“Once a change is inevitable, it’s not whether I get on board, it’s when do I get on board?”

… When I was a young engineer, and if somebody asked us, ‘Is it possible to integrate more than 5% of solar and wind power into the system?’ all experienced engineers said ‘No way. We will face serious problems and reliability will go to hell.’ We have today 40 GW of wind and 40 GW of solar and roughly 10 GW of other renewables, mainly biomass.

Oh, yeah, Massachusetts, if you are so smart as you say you are, why are you so timid and can’t do this? Why not “blow up the market”? You claim to believe in market forces, no? Or do you believe in “the market” only when it is convenient?

“Baseload power does not really mean anything.”

German law gave citizens a stake in the clean energy switch.

(Click on image to see larger figure. Use browser Back Button to return to blog.)

Update, 2016-05-14

Caterpillar along with Lockheed-Martin recently announced they are getting into the solar-plus-storage microgrids business. They are entering as competitors with each other and the rest of the field.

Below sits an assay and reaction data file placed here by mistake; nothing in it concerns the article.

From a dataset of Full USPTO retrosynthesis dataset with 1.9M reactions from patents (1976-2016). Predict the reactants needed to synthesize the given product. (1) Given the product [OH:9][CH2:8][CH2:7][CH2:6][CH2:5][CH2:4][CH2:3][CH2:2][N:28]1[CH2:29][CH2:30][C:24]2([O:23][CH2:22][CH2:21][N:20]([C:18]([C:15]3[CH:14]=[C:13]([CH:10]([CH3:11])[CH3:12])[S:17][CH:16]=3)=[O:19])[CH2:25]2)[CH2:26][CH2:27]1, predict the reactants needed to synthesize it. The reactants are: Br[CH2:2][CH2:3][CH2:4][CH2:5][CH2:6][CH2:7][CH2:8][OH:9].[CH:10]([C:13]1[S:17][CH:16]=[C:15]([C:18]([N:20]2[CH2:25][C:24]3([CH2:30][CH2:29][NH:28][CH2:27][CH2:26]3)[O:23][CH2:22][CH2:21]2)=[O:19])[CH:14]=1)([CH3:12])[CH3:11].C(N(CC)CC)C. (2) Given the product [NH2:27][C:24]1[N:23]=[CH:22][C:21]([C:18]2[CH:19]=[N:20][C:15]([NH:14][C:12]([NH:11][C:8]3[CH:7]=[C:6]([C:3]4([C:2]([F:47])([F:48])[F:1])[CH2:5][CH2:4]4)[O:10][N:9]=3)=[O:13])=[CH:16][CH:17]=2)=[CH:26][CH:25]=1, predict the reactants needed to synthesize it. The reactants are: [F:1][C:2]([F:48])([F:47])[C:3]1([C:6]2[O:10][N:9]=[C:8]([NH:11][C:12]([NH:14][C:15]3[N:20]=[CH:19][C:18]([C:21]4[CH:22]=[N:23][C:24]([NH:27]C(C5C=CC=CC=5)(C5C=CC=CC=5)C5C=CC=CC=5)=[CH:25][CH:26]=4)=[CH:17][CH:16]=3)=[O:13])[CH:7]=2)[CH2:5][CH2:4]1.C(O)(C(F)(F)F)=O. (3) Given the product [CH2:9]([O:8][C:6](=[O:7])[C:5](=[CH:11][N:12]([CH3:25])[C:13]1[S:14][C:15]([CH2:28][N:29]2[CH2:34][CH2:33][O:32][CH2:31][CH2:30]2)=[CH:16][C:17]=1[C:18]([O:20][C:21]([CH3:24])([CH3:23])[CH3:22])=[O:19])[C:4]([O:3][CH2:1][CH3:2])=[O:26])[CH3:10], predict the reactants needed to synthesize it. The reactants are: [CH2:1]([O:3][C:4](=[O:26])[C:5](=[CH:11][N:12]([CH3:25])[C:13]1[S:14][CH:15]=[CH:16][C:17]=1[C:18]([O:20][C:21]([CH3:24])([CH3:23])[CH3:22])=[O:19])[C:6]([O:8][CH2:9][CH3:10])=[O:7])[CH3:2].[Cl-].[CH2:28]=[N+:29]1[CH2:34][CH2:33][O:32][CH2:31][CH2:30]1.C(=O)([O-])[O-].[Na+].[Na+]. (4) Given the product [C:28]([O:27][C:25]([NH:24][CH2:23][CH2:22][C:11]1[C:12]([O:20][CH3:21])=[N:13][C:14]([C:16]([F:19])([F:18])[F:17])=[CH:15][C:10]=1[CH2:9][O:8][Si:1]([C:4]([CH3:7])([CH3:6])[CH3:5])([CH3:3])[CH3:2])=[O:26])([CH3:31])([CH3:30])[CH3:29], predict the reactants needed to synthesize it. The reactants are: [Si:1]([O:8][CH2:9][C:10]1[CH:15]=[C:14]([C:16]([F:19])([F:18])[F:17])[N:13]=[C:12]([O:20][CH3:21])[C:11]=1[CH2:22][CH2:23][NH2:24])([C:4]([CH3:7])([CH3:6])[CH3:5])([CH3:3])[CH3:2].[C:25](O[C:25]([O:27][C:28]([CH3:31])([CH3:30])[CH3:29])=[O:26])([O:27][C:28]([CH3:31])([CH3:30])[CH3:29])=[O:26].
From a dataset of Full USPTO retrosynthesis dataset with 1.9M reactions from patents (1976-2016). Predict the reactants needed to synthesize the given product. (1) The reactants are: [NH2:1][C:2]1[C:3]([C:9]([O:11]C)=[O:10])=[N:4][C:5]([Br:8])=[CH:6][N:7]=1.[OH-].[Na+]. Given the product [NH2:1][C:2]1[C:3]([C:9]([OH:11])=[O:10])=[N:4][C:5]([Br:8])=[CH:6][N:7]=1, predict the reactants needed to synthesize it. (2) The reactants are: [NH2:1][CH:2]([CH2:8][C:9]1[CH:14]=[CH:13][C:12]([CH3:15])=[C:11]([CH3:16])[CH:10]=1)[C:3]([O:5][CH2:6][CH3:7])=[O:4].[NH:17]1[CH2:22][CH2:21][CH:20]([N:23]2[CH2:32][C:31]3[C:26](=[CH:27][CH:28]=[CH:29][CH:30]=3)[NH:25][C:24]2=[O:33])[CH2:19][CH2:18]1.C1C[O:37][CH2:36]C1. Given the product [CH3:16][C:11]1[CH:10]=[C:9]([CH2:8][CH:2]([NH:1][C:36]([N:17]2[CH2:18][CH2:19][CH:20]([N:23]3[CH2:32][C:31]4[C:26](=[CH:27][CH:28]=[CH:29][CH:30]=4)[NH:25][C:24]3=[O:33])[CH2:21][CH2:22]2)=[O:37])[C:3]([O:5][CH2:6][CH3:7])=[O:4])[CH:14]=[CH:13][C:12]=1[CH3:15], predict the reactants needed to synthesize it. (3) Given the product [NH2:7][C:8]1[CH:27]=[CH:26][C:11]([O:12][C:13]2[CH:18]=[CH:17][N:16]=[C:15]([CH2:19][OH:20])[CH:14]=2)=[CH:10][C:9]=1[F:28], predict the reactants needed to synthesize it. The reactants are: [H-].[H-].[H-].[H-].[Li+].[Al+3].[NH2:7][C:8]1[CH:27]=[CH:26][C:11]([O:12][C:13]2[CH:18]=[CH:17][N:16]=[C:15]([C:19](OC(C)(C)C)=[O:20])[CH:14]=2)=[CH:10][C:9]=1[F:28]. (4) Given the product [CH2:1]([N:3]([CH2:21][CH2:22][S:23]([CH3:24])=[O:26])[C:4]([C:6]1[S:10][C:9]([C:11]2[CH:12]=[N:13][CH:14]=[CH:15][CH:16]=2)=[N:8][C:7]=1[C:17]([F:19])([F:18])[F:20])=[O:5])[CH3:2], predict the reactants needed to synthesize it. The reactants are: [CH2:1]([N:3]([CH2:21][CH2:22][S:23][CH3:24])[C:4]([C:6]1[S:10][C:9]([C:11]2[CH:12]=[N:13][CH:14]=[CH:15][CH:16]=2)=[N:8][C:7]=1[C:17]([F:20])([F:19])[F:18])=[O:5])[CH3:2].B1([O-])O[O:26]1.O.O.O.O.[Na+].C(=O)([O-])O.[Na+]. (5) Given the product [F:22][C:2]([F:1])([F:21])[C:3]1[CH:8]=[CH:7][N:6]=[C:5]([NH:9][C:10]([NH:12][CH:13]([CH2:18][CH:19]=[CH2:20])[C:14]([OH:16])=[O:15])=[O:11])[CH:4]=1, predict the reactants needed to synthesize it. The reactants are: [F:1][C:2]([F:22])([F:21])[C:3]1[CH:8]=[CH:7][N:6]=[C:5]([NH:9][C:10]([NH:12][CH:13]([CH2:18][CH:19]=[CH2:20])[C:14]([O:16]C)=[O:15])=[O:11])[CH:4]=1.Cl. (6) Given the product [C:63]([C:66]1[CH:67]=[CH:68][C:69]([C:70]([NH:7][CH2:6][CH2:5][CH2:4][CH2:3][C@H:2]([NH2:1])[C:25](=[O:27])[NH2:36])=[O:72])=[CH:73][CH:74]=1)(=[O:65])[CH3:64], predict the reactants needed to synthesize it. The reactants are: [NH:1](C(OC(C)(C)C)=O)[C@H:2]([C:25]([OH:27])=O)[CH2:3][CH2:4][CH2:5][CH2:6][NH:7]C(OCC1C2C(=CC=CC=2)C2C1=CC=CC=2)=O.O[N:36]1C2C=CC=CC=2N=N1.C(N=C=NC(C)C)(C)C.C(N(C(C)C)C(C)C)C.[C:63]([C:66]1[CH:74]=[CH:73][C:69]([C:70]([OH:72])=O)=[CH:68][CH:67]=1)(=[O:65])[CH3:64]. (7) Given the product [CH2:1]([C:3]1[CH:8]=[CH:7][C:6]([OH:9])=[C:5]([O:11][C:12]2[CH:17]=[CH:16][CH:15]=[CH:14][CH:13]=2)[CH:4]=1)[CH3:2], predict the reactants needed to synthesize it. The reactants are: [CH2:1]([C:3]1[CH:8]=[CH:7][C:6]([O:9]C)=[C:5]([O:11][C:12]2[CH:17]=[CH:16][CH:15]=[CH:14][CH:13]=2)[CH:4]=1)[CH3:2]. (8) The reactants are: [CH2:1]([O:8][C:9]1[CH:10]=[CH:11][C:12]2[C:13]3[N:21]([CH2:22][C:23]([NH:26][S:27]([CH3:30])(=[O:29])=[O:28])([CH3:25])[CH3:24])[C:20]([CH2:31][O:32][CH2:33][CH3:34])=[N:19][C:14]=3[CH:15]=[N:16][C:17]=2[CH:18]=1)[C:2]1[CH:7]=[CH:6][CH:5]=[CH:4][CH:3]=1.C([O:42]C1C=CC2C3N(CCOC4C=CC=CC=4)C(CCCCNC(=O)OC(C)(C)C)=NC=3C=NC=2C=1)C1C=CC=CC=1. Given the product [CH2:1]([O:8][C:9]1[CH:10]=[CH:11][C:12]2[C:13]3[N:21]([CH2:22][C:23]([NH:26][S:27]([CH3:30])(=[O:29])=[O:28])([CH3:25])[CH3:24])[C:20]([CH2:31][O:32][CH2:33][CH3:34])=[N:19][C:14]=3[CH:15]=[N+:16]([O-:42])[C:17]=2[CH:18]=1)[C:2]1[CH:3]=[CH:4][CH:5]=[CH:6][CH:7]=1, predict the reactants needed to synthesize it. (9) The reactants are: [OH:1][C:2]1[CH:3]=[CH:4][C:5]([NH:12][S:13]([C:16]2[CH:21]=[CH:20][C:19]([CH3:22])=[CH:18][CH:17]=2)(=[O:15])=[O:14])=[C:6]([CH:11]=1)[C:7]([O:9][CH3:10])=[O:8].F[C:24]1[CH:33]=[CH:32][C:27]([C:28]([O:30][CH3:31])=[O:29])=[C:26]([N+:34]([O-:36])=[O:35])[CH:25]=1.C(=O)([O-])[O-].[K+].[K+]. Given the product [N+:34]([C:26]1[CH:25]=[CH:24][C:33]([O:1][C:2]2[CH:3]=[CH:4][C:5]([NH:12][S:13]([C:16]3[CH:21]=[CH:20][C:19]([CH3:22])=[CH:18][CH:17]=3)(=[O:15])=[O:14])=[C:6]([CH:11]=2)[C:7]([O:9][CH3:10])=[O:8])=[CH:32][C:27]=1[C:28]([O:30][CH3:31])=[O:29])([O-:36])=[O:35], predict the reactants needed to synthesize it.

About ecoquant

See https://wordpress.com/view/667-per-cm.net/ Retired data scientist and statistician. Now working projects in quantitative ecology and, specifically, phenology of Bryophyta and technical methods for their study.
This entry was posted in adaptation, Anthropocene, Bloomberg New Energy Finance, BNEF, Buckminster Fuller, Carbon Worshipers, citizenship, clean disruption, decentralized electric power generation, decentralized energy, destructive economic development, disruption, electricity markets, energy utilities, engineering, fear uncertainty and doubt, fossil fuel divestment, games of chance, grid defection, investment in wind and solar energy, ISO-NE, local generation, Mark Jacobson, Massachusetts, New England, rationality, reasonableness, resiliency, Sankey diagram, solar domination, solar energy, Solar Freakin' Roadways, solar power, SolarPV.tv, the energy of the people, the green century, Tony Seba, wind energy, wind power, zero carbon. Bookmark the permalink.

2 Responses to “Once a change is inevitable, it’s not whether I get on board, it’s when do I get on board?”

  1. Charlie N. Osborne says:

    I can see it coming, the 100% renewable energy. Such an interesting views, thank you for sharing!

Leave a reply. Commenting standards are described in the About section linked from banner.

Fill in your details below or click an icon to log in:

WordPress.com Logo

You are commenting using your WordPress.com account. Log Out /  Change )

Facebook photo

You are commenting using your Facebook account. Log Out /  Change )

Connecting to %s

This site uses Akismet to reduce spam. Learn how your comment data is processed.